Hevy Fest: Cooked Thrice

We offer three views on this year's installment

Hevy Fest: Cooked Thrice
Hevy Fest: Cooked Thrice

By Ben Tipple

Aug 27, 2015 16:15

This year marked Hevy Fest's reinvigorated push towards the festival titans. Overcoming a well-documented slump in 2013 and a disappointingly small turnout last year, 2015 saw organisers charge into battle with Coheed & Cambria and Thrice in the fore. Punktastic headed down to the Garden of England, with each of the three writers in attendance offering their take on Hevy Fest 2015. ---

A couple of years ago a fellow music site published a review of Reading Festival which was preceded by a two thousand word think piece on the evolution of its demographic. In many ways it was a work of art; for example, there was an entire paragraph dedicated to the writer’s objection to and cultural analysis of festival crowds clapping along to bands. Amongst the hand-wringing and embarrassing “in my day…” nonsense, though, were some accurate observations about the state of mainstream festivals in general: primarily that their lineups lack genre identity and just buying a ticket will give you a wallet haemorrhage.

What the author missed, though, was the obvious niche created by the musical Megazord that is the merging of these events: a niche being filled by smaller festivals like Hevy Fest. With a capacity of less than 5,000 and headline acts more likely to appear halfway through the afternoon at Reading, Hevy is exactly the alternative music festival for which the author of said piece seems to be pining. There’s a spectrum of acts, sure, but that spectrum runs from ‘punk’ to ‘metal’ and acoustic guitars are mostly banished to Thursday night’s one-stage pre-event. And from the second one sets foot on the rain-soaked site on Thursday, it’s clear that events like Hevy are the new home of subculture.

Rather than the aforementioned Reading Festival where you’ll more often than not find yourself in a crowd of wacky, enraging strangers (shout out to the kid in Fall Out Boy’s 2013 crowd who tried to start a circle pit while dressed as a banana), it’s the kind of festival that can simultaneously host two packed tents and an outdoor main stage while remaining sufficiently intimate that you find yourself bumping into friends old and new at every turn. Granted, that’s a unique personal perspective but I was left with the impression that everyone around me – both the ones I’d known for years and the friends I’d made that morning – was having a comparable experience. And that’s before we even touch upon the music.

As I arrived Chas Palmer-Williams had the acoustic tent in the palm of his hand, repeating in unison the closing refrain of ‘Recite It, You Scum’: “GG Allin in a broken down lift with One Direction”. It’s quite a step from Palmer-Williams’ effortless showmanship to Dave McPherson’s apparent attempt to reinvent himself as Jason Mraz; that said, judging by the response to McPherson’s take on the Fresh Prince theme white boys with guitars doing ironic hip-hop covers are still hilarious. The only way was up from that point, with Sam Duckworth and Jamie Lenman giving stunning, note-perfect performances of material old and new; Duckworth’s haunting take on Alkaline Trio’s ‘Radio’ and Lenman’s closing ‘Let’s Stop Hanging Out’ were particular highlights.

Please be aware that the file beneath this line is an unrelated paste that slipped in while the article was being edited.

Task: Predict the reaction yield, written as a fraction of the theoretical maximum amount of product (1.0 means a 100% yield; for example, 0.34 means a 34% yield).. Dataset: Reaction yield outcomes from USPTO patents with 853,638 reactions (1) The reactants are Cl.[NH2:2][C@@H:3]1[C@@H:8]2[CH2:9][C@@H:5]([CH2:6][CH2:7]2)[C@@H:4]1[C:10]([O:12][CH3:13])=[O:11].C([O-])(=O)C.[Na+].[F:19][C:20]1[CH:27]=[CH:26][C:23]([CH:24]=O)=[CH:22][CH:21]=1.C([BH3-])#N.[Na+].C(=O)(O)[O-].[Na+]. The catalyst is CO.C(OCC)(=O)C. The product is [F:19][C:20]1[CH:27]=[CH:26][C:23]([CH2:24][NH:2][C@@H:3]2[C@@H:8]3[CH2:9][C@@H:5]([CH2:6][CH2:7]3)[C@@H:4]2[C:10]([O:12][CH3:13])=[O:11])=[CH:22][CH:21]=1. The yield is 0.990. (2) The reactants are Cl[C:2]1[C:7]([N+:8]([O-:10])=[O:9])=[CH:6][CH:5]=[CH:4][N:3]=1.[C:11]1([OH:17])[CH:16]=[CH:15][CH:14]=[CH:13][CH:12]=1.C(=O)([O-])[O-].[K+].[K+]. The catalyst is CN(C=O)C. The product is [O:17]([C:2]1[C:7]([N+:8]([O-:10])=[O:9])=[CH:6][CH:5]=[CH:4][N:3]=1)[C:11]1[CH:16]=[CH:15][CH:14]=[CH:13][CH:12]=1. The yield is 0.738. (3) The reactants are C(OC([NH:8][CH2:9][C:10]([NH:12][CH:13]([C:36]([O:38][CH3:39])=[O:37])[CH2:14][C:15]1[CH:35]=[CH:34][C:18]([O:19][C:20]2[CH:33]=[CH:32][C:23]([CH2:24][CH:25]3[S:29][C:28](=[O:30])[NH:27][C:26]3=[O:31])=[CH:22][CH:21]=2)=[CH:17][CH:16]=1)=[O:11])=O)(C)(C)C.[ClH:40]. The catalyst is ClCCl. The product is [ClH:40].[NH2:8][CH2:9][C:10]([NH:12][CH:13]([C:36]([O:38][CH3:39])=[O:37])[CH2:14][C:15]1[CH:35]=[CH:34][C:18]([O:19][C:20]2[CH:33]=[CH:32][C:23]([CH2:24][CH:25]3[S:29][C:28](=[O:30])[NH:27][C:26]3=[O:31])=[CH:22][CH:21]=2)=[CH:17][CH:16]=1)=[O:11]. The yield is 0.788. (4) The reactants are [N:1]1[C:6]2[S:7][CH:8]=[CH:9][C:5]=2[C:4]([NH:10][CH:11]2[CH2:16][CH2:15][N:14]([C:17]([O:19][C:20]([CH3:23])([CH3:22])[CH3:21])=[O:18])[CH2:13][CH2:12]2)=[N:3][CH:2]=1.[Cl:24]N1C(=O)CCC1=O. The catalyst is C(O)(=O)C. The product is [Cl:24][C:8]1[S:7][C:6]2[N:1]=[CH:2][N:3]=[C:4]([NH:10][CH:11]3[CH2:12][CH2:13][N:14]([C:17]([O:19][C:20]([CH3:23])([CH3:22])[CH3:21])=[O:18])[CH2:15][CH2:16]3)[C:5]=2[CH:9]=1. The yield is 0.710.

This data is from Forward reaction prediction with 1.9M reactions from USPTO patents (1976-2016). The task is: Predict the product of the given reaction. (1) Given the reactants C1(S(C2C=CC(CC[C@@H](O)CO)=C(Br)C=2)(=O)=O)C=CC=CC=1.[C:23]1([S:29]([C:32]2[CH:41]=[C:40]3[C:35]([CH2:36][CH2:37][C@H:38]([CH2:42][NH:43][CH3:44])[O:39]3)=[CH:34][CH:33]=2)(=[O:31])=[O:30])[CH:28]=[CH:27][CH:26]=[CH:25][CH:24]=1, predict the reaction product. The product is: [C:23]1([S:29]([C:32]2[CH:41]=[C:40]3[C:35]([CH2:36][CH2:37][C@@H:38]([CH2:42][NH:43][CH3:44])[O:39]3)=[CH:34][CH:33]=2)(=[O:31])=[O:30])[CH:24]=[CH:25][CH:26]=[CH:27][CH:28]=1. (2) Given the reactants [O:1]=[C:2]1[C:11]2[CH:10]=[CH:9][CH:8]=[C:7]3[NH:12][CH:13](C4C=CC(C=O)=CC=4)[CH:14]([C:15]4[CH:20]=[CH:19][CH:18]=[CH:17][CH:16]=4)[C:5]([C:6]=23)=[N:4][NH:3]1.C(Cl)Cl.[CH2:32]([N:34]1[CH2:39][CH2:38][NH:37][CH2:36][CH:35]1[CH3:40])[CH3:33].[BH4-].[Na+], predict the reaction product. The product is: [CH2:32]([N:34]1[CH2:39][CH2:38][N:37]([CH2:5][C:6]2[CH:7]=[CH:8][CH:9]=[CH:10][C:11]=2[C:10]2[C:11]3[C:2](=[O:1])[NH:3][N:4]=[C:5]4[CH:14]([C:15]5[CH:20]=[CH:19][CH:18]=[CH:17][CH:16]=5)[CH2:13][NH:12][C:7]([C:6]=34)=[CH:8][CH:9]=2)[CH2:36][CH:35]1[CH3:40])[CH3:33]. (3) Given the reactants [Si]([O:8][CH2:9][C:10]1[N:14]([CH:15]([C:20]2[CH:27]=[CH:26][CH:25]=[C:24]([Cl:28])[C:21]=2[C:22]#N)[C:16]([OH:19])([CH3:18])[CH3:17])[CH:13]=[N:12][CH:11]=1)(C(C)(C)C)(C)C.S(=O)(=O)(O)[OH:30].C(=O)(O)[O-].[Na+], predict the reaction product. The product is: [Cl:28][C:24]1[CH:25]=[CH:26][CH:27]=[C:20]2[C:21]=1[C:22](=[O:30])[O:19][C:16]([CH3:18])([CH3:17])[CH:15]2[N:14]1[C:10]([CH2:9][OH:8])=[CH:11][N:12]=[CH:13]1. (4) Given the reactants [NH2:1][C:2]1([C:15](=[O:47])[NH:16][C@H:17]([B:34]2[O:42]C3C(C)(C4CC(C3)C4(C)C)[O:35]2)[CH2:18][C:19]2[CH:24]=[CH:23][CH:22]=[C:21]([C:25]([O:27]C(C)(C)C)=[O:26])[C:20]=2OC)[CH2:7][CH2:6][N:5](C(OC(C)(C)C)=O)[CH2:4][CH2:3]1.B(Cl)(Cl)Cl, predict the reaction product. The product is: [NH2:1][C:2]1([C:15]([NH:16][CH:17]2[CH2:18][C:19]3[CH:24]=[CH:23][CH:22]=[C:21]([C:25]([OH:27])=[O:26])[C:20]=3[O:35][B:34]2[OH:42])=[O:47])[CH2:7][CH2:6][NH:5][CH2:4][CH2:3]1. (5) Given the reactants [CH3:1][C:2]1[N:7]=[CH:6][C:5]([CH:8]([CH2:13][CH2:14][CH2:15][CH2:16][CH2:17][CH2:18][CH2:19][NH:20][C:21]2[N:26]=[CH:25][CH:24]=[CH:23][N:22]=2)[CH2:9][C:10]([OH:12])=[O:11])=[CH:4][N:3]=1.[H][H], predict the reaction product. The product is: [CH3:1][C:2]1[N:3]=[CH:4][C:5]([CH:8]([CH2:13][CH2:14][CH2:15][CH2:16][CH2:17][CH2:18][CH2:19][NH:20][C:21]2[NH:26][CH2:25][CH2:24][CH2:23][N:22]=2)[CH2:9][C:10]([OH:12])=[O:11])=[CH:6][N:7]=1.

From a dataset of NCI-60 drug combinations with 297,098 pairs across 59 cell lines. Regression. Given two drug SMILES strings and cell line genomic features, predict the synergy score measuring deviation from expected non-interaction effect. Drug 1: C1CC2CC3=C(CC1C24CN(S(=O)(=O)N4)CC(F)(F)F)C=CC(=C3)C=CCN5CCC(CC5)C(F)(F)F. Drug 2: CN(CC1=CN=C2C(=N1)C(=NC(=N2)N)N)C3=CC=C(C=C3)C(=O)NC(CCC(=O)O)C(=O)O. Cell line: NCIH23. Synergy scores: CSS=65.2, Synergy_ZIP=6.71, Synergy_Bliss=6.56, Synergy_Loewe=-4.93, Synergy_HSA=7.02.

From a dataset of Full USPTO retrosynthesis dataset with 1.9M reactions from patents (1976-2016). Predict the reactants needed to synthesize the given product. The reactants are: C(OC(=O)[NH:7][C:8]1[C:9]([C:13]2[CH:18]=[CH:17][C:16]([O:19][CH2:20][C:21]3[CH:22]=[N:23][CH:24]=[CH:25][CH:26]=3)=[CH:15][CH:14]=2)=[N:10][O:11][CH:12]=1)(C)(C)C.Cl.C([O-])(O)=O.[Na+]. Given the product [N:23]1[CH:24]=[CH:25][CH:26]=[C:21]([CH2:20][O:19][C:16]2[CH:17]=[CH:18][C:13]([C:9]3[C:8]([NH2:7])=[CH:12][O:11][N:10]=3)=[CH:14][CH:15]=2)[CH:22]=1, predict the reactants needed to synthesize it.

Elsewhere in 2015, Hevy proved itself a hotbed of UK talent. Press To Meco make light work of an early set on Friday, their comically large banner acting as the perfect metaphor for their djent-tinged riffs and complex three-part vocal harmonies: attention-grabbing, ambitious and not long for such constricted confines; stars-in-waiting Creeper elicit rapturous singalongs with their gothic punk-rock anthems; Black Peaks come on to a curious-but-unfamiliar main stage crowd and leave on most attendees’ watchlists.

Saturday sees an incendiary second-stage set from Vales topped by vocalist Chloe Edwards – a manic ball of furious energy from start to finish – descending from the stage and tearing through the a crowd as confused as they are enthused, and As It Is defying the naysayers with a triumphant main stage set. Whatever one might think of this last act, it’s undeniably refreshing to see and hear a pop-punk act whose template deviates from the recent template of monotonic vocals delivered in a beanie hat by a man holding the mic like it’s a snake he’s trying to throttle.

Selective without feeling cliquey, intimate without appearing sparsely attended and one of the few festivals where you’re more likely to end up sharing a drink and a shout-a-long with the stranger next to you rather than wind up wanting to take out a contract on their life (shout out to you again, banana-boy), if the the rejuvenated Hevy festival can maintain this level of quality and atmosphere it will become a must-attend event on the ‘alternative’ calendar.


Hevy Fest: Cooked Thrice

As the heavens open across Kent shortly before the festival is scheduled to start, there’s a genuine danger that Hevy Fest could be a total washout. Having drawn itself back from near death only twelve months prior, it has sat precariously on the edge of discontinuation. It’s clear from the line-up and the immediately evident improvements that the 2015 instalment of the inconsistent event sees itself with much to prove.